Flora’s Very Windy Day by Jeanne Birdsall. Illustrated by Matt Phelan. Clarion Books, 2010. Currently available.
Genre: Picture book
Face Value: Captivating! Phelan’s gorgeous artwork is so graceful and animated. There is a terrific sense of movement in this cover image, whisking Flora and Crispin off into the sky for their windy day adventure. I love Flora’s half-smile – it is almost a smirk, and it conveys her sense of agreeable willingness to experience whatever adventure ensues.
Does it break the slate? It does! Flora is a determined little girl, and she is tired of dealing with her irritating little brother. She is clever enough to cook up a scheme that will get rid of him for good. However, in a crucial moment, Flora decides to save the day. She actually has to stand up to forces of nature (not exaggerating) to remedy the situation, but she does it and she does it well. It’s tough to be a good big sister, and Flora models that role in a Slatebreaking way.
Who would we give it to? Girls who have younger siblings that occasionally drive them up the wall! I am a big sister, and there were times when my sister made me feel crazy. (No offense to my sister Alanna, if you’re reading this. It was when you were very little. But sometimes you bit me, and once you threw my favorite shoes in the trash and covered them with applesauce.) Flora’s Very Windy Day models “sibling tolerance” in a unique way. This would also be a great seasonal book to read with preschool or kindergarten-aged children in the fall, because the pictures of orangey-red leaves and the fall clothing of the characters give it an autumnal feel.
Review: I must confess that I was predisposed to love this picture book. Jeanne Birdsall is the author of the entirely wonderful Penderwicks series (read more about the Slatebreaking Penderwicks here), and Matt Phelan illustrated the Lucky books by Susan Patron, as well as the excellent The Storm in the Barn. When I saw that these two had teamed up to do a picture book, I knew that it would steal my heart.
Flora’s Very Windy Day is a gorgeous book. The words, the pictures, the story – it is all so beautifully crafted. I recently read this book to a classroom of 3-year-olds. When I paused to turn the page, I surveyed this normally squirmy and distracted group and saw them gazing rapt at the book. I continued the story and they crawled over one another to get closer to the pages. At the end of our story drama lesson, they begged me to leave the book in their classroom so that they could read it again. This book has an amazing impact on child and adult readers. Because I am a teaching artist, I am always looking for books that can easily be dramatized in the classroom, and this book lends itself to dramatic exploration. I would recommend this book for any preschool or early elementary teacher looking to expand their classroom library.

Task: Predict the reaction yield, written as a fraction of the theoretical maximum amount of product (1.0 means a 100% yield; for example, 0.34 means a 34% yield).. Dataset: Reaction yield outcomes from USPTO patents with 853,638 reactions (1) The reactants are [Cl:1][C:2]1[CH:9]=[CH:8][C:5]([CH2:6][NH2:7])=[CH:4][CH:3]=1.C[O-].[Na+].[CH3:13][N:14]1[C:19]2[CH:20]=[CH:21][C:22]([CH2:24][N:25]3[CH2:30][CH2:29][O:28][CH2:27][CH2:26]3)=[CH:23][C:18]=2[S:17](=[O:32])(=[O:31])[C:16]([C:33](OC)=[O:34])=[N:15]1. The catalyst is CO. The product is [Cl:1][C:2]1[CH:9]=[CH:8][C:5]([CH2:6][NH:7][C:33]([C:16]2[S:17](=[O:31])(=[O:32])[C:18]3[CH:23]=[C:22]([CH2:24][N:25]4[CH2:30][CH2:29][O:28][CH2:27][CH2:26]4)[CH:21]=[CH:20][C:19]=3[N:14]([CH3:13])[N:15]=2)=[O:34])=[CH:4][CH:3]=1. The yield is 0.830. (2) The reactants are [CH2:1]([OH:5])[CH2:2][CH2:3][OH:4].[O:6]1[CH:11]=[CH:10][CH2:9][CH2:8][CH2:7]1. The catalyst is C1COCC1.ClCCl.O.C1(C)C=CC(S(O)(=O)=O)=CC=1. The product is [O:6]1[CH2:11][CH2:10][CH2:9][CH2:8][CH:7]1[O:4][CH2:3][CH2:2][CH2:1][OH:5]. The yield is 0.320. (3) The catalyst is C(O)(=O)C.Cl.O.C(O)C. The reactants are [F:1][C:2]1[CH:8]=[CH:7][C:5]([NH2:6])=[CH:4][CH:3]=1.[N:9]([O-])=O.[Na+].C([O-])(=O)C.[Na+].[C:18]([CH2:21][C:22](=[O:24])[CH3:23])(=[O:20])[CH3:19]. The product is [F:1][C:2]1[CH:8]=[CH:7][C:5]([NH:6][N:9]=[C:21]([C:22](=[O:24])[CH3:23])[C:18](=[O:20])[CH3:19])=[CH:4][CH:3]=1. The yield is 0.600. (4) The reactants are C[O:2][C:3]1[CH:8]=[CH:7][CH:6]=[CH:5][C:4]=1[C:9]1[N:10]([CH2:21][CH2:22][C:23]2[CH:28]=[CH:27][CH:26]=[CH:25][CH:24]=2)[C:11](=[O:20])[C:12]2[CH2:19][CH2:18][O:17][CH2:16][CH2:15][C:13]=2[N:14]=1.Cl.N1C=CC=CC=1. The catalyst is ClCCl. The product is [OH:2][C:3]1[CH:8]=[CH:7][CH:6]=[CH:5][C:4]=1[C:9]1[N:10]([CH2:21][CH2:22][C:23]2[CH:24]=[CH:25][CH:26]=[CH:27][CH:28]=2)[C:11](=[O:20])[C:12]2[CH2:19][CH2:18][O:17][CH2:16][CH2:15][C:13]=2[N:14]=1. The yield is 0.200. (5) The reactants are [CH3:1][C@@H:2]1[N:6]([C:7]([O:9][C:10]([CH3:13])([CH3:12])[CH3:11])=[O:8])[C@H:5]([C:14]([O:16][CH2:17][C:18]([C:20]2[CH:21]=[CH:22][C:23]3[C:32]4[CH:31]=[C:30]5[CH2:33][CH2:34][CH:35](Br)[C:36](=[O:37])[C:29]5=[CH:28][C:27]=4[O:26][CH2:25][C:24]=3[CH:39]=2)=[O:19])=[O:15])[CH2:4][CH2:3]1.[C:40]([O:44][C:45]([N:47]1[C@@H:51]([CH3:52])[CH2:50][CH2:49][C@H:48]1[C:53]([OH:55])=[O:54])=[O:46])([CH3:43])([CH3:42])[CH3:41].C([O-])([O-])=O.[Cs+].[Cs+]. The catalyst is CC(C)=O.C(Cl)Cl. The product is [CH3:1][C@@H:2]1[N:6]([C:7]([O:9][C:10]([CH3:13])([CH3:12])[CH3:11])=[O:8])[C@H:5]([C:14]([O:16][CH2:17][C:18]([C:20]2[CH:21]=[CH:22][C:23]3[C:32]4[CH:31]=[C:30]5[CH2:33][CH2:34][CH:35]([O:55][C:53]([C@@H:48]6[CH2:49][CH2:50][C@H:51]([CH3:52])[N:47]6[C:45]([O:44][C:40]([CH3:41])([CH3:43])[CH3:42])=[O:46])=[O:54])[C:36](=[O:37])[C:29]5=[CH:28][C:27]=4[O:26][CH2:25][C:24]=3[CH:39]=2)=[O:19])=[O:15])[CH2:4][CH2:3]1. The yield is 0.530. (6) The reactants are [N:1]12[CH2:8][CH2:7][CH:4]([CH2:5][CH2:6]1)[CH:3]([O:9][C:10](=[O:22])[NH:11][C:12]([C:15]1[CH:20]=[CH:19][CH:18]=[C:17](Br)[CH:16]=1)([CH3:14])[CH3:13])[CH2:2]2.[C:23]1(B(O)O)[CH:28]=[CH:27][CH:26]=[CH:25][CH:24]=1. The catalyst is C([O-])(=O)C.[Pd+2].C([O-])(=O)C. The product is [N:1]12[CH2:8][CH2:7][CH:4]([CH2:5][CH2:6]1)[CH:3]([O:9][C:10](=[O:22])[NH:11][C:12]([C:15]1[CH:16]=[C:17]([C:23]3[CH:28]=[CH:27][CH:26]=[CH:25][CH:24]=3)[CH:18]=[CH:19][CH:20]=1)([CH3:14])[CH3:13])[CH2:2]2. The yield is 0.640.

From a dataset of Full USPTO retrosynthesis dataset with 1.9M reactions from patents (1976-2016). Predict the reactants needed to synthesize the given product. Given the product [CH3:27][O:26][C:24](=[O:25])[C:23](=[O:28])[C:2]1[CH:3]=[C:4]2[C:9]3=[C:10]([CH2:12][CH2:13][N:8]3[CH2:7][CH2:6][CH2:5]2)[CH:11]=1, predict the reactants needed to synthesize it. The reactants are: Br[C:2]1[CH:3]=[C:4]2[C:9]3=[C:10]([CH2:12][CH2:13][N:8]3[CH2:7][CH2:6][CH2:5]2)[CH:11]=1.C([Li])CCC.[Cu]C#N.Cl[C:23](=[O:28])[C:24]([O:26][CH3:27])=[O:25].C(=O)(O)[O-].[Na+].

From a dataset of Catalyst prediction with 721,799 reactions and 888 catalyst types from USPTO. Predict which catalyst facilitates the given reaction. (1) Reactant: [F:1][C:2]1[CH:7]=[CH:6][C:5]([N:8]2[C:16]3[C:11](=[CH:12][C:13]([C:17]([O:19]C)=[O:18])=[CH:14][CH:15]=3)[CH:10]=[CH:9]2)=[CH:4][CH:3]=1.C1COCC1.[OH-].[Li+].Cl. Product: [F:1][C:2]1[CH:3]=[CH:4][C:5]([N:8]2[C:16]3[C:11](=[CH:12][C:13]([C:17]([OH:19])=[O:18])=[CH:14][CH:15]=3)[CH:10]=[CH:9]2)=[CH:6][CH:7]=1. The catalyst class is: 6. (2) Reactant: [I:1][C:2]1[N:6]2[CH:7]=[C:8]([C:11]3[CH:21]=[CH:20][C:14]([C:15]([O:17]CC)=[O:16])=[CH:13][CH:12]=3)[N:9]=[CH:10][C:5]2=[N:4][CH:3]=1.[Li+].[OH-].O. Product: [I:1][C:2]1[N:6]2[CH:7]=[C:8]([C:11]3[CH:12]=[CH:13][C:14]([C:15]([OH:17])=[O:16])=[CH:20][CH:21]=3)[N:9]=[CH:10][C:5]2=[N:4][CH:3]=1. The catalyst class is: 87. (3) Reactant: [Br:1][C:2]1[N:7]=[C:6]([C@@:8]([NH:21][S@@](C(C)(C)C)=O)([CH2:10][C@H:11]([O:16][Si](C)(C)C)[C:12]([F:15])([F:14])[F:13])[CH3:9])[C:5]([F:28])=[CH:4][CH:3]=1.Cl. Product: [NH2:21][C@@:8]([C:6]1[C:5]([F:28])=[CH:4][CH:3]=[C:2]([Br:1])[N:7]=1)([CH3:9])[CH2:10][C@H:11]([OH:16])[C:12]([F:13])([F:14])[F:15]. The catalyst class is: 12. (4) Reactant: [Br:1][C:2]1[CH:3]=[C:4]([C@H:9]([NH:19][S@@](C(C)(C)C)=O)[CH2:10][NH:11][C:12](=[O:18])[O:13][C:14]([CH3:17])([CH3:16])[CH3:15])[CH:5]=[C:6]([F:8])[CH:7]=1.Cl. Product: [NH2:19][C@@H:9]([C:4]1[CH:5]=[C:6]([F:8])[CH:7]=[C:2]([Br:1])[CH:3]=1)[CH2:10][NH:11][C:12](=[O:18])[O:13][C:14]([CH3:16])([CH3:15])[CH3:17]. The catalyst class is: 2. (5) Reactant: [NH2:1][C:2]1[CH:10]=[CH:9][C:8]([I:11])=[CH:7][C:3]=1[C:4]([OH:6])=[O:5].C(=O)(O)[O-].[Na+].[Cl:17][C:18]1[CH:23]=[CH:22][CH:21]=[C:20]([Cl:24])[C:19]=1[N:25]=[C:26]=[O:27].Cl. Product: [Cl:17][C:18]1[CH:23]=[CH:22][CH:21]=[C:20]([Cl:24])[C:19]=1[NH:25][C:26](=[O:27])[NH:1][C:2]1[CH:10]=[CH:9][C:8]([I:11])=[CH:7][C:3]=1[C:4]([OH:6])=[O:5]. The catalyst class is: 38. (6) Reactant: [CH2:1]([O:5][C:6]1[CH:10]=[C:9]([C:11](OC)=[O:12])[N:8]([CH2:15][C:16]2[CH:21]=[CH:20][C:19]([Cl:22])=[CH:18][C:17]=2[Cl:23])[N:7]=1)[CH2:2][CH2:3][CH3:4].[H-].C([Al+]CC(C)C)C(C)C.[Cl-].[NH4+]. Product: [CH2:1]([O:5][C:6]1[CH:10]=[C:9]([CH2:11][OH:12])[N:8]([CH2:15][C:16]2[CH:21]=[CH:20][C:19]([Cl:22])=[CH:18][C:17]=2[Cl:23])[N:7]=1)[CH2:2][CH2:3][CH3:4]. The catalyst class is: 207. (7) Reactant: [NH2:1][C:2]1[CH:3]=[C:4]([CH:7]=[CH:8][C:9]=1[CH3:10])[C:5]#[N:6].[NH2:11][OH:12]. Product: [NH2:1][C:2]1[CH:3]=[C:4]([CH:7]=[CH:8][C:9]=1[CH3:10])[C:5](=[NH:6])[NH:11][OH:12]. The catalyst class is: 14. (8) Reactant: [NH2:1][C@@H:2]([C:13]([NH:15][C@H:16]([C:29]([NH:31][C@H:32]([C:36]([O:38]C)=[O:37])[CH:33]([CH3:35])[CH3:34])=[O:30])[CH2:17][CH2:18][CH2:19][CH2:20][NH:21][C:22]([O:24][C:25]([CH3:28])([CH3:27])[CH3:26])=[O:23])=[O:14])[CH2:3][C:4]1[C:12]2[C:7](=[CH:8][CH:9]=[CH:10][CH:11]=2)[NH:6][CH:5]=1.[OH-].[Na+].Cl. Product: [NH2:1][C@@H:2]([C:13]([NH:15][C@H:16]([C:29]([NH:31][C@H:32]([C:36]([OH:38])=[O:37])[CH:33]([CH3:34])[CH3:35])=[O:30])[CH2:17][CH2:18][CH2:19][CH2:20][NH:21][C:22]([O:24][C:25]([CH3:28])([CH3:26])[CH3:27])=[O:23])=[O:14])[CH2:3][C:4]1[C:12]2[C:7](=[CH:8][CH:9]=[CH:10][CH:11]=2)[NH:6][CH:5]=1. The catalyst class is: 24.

Another aspect of this book that won me over was Flora’s relationship to her little brother. Those of us who have siblings know how it can be a roller coaster of emotion. One day your sibling is your best friend, and the next you want to be as far away from them as possible. They can make you feel something like this:
This is especially true when you are young. Crispin drives Flora nuts while she’s trying to paint, so her mother sends her outside to work off some steam. It is a windy day and Flora puts on her super-special heavy-duty red boots so that she won’t blow away. Equipped for an adventure, she goes outside – but much to her annoyance, Crispin follows, inappropriately dressed for the weather.
Crispin is carried off by the wind and Flora is glad to see him go. Then, in a dramatic and well-drawn turning point in the story, Flora kicks off her super-special heavy-duty read boots and flies after him in the wind. She doesn’t understand why she goes after him – it’s just her sisterly instinct kicking in.
Flora has to defend Crispin from the many creatures in the sky that would like to keep him for various uses. This is where Flora’s Slatebreaking qualities come through. She is astoundingly sensible and has a great argument for each character that tries to persuade her to leave Crispin behind. Although she finds her little brother to be a burden at times, Flora comes through as a responsible older sibling and is admirably protective and mature. She doesn’t take nonsense from anyone, even the wind, the most powerful force in the sky. I admire strong Flora is as she goes with her instincts even though she would much prefer to leave her little brother behind. Her loving but irritated attitude toward her little brother is reflected in the body language in the illustrations, such as this image, where she brushes the rainbow dust off of Crispin after their adventure:
And then, at the end of the book, we have the sweetest moment, depicted without words. Flora brings Crispin home safely (of course), and their mom gives them chocolate chip cookies. The last page of the book shows Crispin and Flora sharing the cookies while hugging. If chocolate chip cookies and sibling love doesn’t warm your heart, then you are made of stone.
Reviewed from copy purchased at Barnes and Noble.